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The idea surfaced in the early 1970s. When building a road, an innovative engineer reasoned, what would happen if you put fabric between the earth and the gravel grade to keep mud from seeping up?

“The original separator was nothing more than carpet backing,” Todd Anderson said. “Somebody looked at carpet backing and said, ‘I think if I incorporate this into a roadway, it might help.' And it did.”

Anderson is vice president of sales and marketing for TenCate Geosynthetics, a multinational company based in Atlanta that combines textile technology with chemical process and material technology.

More than 40 years later, he said, those technologies have advanced to the point that geosynthetics made by dozens of companies are used extensively in Montana and around the nation.

Jeff Jackson of the Montana Department of Transportation (MDT) estimates 75 percent of the state roads you drive on have a layer of textile material below.

“I think it’ll increase in the future, too,” he said. “Gravel is getting scarcer and scarcer. Just from an environmental standpoint, nobody wants to dig more gravel pits.”

Transportation funding continues to be a political hot potato in Washington, D.C. In late July, the Highway Trust Fund, which taps federal fuel taxes for road construction projects, was authorized for just three months. The battle over how to craft and pay for a long-term fund will be waged when Congress returns after Labor Day.

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Meanwhile, state transportation departments are compelled to seek ways to get more bang from those uncertain bucks. Geosynthetics are a logical answer, some say, especially if you can figure out which ones work best.

“There are lots of different products coming onto the market with different shapes and sizes and different ways of building these products,” said Eli Cuelho of the Western Transportation Institute at Montana State University in Bozeman. “So the states are interested in knowing what properties of these products most relate to their performance.”

MDT and transportation departments from eight other states commissioned a 2012 study that compared and evaluated performances of a variety of geosynthetics from seven manufacturers. The test grounds were soft, mud-prone soils, such as those that pervade much of eastern Montana.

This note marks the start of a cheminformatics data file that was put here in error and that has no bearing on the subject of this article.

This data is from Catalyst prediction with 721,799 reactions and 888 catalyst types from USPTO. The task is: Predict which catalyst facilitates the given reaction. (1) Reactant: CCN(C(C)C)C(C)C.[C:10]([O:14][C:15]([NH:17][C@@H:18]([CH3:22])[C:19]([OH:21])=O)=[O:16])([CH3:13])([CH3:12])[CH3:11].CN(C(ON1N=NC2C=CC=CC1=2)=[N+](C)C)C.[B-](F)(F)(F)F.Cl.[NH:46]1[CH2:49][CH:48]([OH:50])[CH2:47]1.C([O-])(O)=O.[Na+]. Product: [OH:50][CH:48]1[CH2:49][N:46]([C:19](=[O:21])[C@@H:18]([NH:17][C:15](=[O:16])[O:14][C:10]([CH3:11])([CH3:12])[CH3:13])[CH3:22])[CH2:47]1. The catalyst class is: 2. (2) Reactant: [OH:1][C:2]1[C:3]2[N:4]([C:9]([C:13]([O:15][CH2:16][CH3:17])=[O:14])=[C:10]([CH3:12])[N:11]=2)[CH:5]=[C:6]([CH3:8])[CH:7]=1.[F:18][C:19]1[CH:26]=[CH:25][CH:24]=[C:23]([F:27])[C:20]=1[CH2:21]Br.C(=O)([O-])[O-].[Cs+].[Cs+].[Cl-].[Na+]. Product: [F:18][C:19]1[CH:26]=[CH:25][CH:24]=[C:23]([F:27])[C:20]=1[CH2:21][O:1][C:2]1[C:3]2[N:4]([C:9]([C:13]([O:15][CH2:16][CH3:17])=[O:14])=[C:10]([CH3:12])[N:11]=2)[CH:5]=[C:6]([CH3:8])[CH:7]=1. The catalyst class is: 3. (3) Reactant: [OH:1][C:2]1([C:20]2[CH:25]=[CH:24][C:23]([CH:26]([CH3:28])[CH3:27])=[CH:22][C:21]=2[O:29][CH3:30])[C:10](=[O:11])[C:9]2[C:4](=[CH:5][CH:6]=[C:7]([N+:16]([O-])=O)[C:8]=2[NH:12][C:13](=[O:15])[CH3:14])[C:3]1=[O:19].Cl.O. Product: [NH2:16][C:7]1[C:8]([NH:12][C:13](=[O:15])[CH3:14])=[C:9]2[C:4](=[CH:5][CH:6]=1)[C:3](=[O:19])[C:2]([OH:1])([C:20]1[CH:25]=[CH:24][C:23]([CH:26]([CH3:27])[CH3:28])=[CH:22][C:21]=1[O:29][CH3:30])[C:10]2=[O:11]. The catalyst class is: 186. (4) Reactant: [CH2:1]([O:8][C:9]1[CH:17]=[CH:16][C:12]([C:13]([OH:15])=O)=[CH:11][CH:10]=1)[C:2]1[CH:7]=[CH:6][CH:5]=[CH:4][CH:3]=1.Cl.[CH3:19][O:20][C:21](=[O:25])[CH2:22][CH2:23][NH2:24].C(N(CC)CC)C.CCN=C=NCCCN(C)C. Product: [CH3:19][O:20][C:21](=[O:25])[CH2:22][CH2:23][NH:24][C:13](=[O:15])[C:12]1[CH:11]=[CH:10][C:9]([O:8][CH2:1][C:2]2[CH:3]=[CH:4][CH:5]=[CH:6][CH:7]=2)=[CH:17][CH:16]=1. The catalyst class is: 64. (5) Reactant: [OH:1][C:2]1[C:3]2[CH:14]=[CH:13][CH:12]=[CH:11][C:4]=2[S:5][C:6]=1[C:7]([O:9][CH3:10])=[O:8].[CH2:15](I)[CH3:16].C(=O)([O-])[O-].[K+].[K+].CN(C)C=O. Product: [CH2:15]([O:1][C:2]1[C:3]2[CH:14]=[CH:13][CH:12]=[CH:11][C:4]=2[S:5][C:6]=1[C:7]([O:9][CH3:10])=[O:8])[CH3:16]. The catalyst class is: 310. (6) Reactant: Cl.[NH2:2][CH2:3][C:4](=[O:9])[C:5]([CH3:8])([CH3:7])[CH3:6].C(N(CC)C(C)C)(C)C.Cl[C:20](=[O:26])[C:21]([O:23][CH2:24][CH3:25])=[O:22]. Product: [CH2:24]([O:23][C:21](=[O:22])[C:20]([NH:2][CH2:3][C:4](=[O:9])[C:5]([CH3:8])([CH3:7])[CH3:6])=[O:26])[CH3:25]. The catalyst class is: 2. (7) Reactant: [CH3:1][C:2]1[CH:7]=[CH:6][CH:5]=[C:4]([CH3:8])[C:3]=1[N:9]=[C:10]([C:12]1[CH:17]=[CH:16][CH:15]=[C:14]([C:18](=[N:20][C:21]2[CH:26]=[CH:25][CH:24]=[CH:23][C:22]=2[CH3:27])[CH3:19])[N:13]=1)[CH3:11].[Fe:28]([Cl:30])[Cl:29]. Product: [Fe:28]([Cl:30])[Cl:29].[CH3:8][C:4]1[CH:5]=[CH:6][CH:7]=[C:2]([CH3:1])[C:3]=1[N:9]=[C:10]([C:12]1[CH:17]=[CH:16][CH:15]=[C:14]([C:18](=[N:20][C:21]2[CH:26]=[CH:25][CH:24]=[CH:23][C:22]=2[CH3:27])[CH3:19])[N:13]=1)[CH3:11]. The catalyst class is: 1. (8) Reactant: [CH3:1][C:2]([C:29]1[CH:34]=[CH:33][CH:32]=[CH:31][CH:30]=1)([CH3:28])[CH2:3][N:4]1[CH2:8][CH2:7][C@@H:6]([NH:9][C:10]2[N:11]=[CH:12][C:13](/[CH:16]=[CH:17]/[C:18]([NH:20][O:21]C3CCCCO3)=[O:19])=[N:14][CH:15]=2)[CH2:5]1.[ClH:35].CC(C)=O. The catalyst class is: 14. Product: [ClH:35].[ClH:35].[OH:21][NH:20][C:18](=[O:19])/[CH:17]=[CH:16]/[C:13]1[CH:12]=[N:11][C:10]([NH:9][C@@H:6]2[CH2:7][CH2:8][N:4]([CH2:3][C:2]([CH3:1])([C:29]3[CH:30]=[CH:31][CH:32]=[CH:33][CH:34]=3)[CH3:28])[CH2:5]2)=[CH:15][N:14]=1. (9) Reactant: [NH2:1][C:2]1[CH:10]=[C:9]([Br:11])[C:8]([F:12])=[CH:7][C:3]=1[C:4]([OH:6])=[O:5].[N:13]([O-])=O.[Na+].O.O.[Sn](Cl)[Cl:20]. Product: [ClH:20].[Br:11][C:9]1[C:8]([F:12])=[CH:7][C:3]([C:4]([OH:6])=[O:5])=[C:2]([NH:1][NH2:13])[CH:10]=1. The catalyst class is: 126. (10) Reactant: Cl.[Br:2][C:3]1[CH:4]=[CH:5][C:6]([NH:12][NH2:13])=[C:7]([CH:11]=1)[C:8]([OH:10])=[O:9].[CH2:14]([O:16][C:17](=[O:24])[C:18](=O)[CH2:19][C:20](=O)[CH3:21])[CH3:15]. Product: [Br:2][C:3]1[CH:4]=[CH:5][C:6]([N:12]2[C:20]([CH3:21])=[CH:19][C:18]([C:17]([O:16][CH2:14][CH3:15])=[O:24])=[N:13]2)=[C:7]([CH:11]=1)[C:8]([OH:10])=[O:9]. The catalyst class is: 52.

From mid-September to early November, a fully loaded, three-axle dump truck was driven 740 times over a grid 860 feet long divided into 50-foot test sections. The study occurred at Western Transportation’s TRANSCEND test facility in Lewistown.

The ruts were measured from each section, and they revealed that TenCate’s woven geotextile, called Mirafi RS580i, was the best in those conditions. It’s made of what looks like trampoline fabric.

“When you get down to the nitty gritty detail, TenCate’s was the only product that was a woven textile,” Cuelho said.

With one exception, all the others were grids of plastic material welded or vibrated together. They looked like construction fences, Cuelho said. The exception was a non-woven product that “kind of looked like felt,” he said.

There are theories about why the woven geotextile finished at the top, but road builders and governments need more than theories.

Cuelho said he’s made a proposal to MDT for another study that looks specifically at that kind of subsurface. If it’s approved for funding, perhaps again with the team of state transportation departments, it’ll be conducted at Western Transportation's new indoor facility in Belgrade.

Anderson said the 2012 research was the most extensive of its type, and while TenCate was pleased with the outcome, the more important finding was that all of the synthetic surfaces performed better than the test control sections with no geosynthetics.

“It showed a legitimization of using, to put it simply, a piece of plastic in a road,” Anderson said. “What we have here is a full-scale study that not only shows that geosynthetics work, but all of them work, even the weakest. It could have a dramatic effect, but someone has to push it forward.”

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Availability of gravel is a big expense in building new roads. Geosynthetics reduce the amount needed, which speeds up the construction phase. It also saves money on the other end by extending the life of a road, Anderson maintained.

Montana was the lead department in the 2012 study, which also included input and funding from those in Idaho, Oregon, Wyoming and South Dakota in this region, as well as Texas, Oklahoma, Ohio and New York.

While Cuelho is a Montana State University employee, he'll be traveling around Montana and to other states to discuss results and benefits of the Western Transportation Institute study on TenCate's dime.

Industry has been quicker than governments to embrace geosynthetics in road building, Anderson said.

“Montana is very progressive. They’ve invested money in this type of research,” he said. “But I think right now (states) are still in a very technical mindset that tends to be a little slower and a little less dynamic than maybe a financial mindset.”

Jackson is quick to point out that while the MDT-funded study showed TenCate’s offering was better on mud surfaces under specific parameters, “it’s not the one cure-all research” on geosynthetics.

That said, he added, “I think it was real successful research. I know it's helped us fine-tune how we proceed in Montana Department of Transportation projects.”

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Mineral County, veterans issues

Outlying communities, transportation, history and general assignment reporter at the Missoulian